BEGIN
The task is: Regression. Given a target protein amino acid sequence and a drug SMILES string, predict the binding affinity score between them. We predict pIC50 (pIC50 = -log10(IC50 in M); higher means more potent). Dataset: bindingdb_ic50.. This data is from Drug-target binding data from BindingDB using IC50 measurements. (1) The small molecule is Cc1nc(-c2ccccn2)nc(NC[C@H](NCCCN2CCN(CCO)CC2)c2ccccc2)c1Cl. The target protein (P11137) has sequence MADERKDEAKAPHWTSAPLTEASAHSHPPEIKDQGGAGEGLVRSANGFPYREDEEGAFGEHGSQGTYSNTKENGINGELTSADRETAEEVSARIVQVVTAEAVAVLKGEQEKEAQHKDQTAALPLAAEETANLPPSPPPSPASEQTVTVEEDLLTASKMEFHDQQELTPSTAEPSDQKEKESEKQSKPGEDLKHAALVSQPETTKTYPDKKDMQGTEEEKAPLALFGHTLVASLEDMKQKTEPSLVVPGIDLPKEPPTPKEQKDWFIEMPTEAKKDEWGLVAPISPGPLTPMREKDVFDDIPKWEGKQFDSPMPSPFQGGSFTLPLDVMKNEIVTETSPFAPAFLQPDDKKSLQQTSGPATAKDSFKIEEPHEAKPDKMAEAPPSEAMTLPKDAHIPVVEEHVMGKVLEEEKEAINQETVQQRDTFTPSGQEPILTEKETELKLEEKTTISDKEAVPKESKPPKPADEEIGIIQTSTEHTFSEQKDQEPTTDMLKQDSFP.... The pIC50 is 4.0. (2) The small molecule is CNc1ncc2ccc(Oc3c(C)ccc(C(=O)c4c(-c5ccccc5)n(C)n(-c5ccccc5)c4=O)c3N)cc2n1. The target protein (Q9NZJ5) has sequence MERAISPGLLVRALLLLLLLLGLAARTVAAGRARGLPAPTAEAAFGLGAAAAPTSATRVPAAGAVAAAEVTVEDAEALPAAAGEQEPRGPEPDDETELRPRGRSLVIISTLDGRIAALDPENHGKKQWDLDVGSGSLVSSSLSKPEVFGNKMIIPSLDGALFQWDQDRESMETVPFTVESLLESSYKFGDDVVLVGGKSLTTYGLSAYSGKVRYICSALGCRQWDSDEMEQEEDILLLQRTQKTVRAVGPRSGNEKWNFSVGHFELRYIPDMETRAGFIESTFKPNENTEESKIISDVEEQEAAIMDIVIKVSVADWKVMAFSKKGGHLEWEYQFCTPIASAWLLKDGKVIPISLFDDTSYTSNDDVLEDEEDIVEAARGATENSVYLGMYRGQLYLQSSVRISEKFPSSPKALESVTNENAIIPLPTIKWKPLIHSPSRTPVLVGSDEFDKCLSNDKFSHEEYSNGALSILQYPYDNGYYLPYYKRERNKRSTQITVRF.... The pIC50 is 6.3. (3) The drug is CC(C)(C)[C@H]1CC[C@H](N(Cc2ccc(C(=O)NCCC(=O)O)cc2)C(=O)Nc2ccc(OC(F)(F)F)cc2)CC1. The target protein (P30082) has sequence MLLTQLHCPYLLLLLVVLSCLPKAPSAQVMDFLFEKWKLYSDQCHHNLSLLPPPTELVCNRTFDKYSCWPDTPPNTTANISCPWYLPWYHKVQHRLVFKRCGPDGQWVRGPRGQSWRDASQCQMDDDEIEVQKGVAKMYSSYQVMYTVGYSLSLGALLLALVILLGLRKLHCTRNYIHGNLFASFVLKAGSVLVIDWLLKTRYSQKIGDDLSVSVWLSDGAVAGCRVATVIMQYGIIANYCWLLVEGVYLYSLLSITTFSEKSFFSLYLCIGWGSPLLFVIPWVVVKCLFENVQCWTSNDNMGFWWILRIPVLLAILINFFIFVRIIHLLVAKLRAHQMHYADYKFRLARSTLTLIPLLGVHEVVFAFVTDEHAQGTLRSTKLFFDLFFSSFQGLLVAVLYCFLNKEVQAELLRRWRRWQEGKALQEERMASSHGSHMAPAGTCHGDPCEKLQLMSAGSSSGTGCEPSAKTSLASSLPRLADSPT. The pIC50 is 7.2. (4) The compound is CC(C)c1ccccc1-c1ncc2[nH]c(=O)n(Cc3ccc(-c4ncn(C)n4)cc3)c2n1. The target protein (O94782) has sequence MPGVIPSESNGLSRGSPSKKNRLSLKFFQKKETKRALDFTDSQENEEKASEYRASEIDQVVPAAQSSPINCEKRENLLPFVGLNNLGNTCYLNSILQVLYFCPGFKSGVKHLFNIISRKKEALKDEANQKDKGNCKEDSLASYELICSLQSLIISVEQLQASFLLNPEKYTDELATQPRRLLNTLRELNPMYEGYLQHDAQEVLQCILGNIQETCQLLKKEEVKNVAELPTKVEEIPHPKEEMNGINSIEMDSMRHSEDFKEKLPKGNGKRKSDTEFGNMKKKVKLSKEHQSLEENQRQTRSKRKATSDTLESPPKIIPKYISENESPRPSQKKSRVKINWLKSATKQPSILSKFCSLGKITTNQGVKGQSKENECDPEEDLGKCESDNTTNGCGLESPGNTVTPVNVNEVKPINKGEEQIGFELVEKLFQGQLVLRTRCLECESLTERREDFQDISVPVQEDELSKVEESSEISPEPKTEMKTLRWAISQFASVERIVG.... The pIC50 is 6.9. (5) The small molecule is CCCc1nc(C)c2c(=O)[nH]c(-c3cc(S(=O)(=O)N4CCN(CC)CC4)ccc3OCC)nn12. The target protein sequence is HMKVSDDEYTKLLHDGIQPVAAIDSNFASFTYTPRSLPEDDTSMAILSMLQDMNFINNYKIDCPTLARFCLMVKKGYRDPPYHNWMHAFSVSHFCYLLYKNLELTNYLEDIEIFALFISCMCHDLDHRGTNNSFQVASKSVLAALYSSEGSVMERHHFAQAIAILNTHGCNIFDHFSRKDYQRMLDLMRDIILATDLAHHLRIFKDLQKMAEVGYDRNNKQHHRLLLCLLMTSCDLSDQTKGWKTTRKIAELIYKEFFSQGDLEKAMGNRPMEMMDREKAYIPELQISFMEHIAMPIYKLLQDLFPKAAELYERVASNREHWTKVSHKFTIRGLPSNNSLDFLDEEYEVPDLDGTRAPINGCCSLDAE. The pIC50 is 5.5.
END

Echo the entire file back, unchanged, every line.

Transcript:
The task is: Regression. Given a target protein amino acid sequence and a drug SMILES string, predict the binding affinity score between them. We predict pIC50 (pIC50 = -log10(IC50 in M); higher means more potent). Dataset: bindingdb_ic50.. This data is from Drug-target binding data from BindingDB using IC50 measurements. (1) The small molecule is Cc1nc(-c2ccccn2)nc(NC[C@H](NCCCN2CCN(CCO)CC2)c2ccccc2)c1Cl. The target protein (P11137) has sequence MADERKDEAKAPHWTSAPLTEASAHSHPPEIKDQGGAGEGLVRSANGFPYREDEEGAFGEHGSQGTYSNTKENGINGELTSADRETAEEVSARIVQVVTAEAVAVLKGEQEKEAQHKDQTAALPLAAEETANLPPSPPPSPASEQTVTVEEDLLTASKMEFHDQQELTPSTAEPSDQKEKESEKQSKPGEDLKHAALVSQPETTKTYPDKKDMQGTEEEKAPLALFGHTLVASLEDMKQKTEPSLVVPGIDLPKEPPTPKEQKDWFIEMPTEAKKDEWGLVAPISPGPLTPMREKDVFDDIPKWEGKQFDSPMPSPFQGGSFTLPLDVMKNEIVTETSPFAPAFLQPDDKKSLQQTSGPATAKDSFKIEEPHEAKPDKMAEAPPSEAMTLPKDAHIPVVEEHVMGKVLEEEKEAINQETVQQRDTFTPSGQEPILTEKETELKLEEKTTISDKEAVPKESKPPKPADEEIGIIQTSTEHTFSEQKDQEPTTDMLKQDSFP.... The pIC50 is 4.0. (2) The small molecule is CNc1ncc2ccc(Oc3c(C)ccc(C(=O)c4c(-c5ccccc5)n(C)n(-c5ccccc5)c4=O)c3N)cc2n1. The target protein (Q9NZJ5) has sequence MERAISPGLLVRALLLLLLLLGLAARTVAAGRARGLPAPTAEAAFGLGAAAAPTSATRVPAAGAVAAAEVTVEDAEALPAAAGEQEPRGPEPDDETELRPRGRSLVIISTLDGRIAALDPENHGKKQWDLDVGSGSLVSSSLSKPEVFGNKMIIPSLDGALFQWDQDRESMETVPFTVESLLESSYKFGDDVVLVGGKSLTTYGLSAYSGKVRYICSALGCRQWDSDEMEQEEDILLLQRTQKTVRAVGPRSGNEKWNFSVGHFELRYIPDMETRAGFIESTFKPNENTEESKIISDVEEQEAAIMDIVIKVSVADWKVMAFSKKGGHLEWEYQFCTPIASAWLLKDGKVIPISLFDDTSYTSNDDVLEDEEDIVEAARGATENSVYLGMYRGQLYLQSSVRISEKFPSSPKALESVTNENAIIPLPTIKWKPLIHSPSRTPVLVGSDEFDKCLSNDKFSHEEYSNGALSILQYPYDNGYYLPYYKRERNKRSTQITVRF.... The pIC50 is 6.3. (3) The drug is CC(C)(C)[C@H]1CC[C@H](N(Cc2ccc(C(=O)NCCC(=O)O)cc2)C(=O)Nc2ccc(OC(F)(F)F)cc2)CC1. The target protein (P30082) has sequence MLLTQLHCPYLLLLLVVLSCLPKAPSAQVMDFLFEKWKLYSDQCHHNLSLLPPPTELVCNRTFDKYSCWPDTPPNTTANISCPWYLPWYHKVQHRLVFKRCGPDGQWVRGPRGQSWRDASQCQMDDDEIEVQKGVAKMYSSYQVMYTVGYSLSLGALLLALVILLGLRKLHCTRNYIHGNLFASFVLKAGSVLVIDWLLKTRYSQKIGDDLSVSVWLSDGAVAGCRVATVIMQYGIIANYCWLLVEGVYLYSLLSITTFSEKSFFSLYLCIGWGSPLLFVIPWVVVKCLFENVQCWTSNDNMGFWWILRIPVLLAILINFFIFVRIIHLLVAKLRAHQMHYADYKFRLARSTLTLIPLLGVHEVVFAFVTDEHAQGTLRSTKLFFDLFFSSFQGLLVAVLYCFLNKEVQAELLRRWRRWQEGKALQEERMASSHGSHMAPAGTCHGDPCEKLQLMSAGSSSGTGCEPSAKTSLASSLPRLADSPT. The pIC50 is 7.2. (4) The compound is CC(C)c1ccccc1-c1ncc2[nH]c(=O)n(Cc3ccc(-c4ncn(C)n4)cc3)c2n1. The target protein (O94782) has sequence MPGVIPSESNGLSRGSPSKKNRLSLKFFQKKETKRALDFTDSQENEEKASEYRASEIDQVVPAAQSSPINCEKRENLLPFVGLNNLGNTCYLNSILQVLYFCPGFKSGVKHLFNIISRKKEALKDEANQKDKGNCKEDSLASYELICSLQSLIISVEQLQASFLLNPEKYTDELATQPRRLLNTLRELNPMYEGYLQHDAQEVLQCILGNIQETCQLLKKEEVKNVAELPTKVEEIPHPKEEMNGINSIEMDSMRHSEDFKEKLPKGNGKRKSDTEFGNMKKKVKLSKEHQSLEENQRQTRSKRKATSDTLESPPKIIPKYISENESPRPSQKKSRVKINWLKSATKQPSILSKFCSLGKITTNQGVKGQSKENECDPEEDLGKCESDNTTNGCGLESPGNTVTPVNVNEVKPINKGEEQIGFELVEKLFQGQLVLRTRCLECESLTERREDFQDISVPVQEDELSKVEESSEISPEPKTEMKTLRWAISQFASVERIVG.... The pIC50 is 6.9. (5) The small molecule is CCCc1nc(C)c2c(=O)[nH]c(-c3cc(S(=O)(=O)N4CCN(CC)CC4)ccc3OCC)nn12. The target protein sequence is HMKVSDDEYTKLLHDGIQPVAAIDSNFASFTYTPRSLPEDDTSMAILSMLQDMNFINNYKIDCPTLARFCLMVKKGYRDPPYHNWMHAFSVSHFCYLLYKNLELTNYLEDIEIFALFISCMCHDLDHRGTNNSFQVASKSVLAALYSSEGSVMERHHFAQAIAILNTHGCNIFDHFSRKDYQRMLDLMRDIILATDLAHHLRIFKDLQKMAEVGYDRNNKQHHRLLLCLLMTSCDLSDQTKGWKTTRKIAELIYKEFFSQGDLEKAMGNRPMEMMDREKAYIPELQISFMEHIAMPIYKLLQDLFPKAAELYERVASNREHWTKVSHKFTIRGLPSNNSLDFLDEEYEVPDLDGTRAPINGCCSLDAE. The pIC50 is 5.5.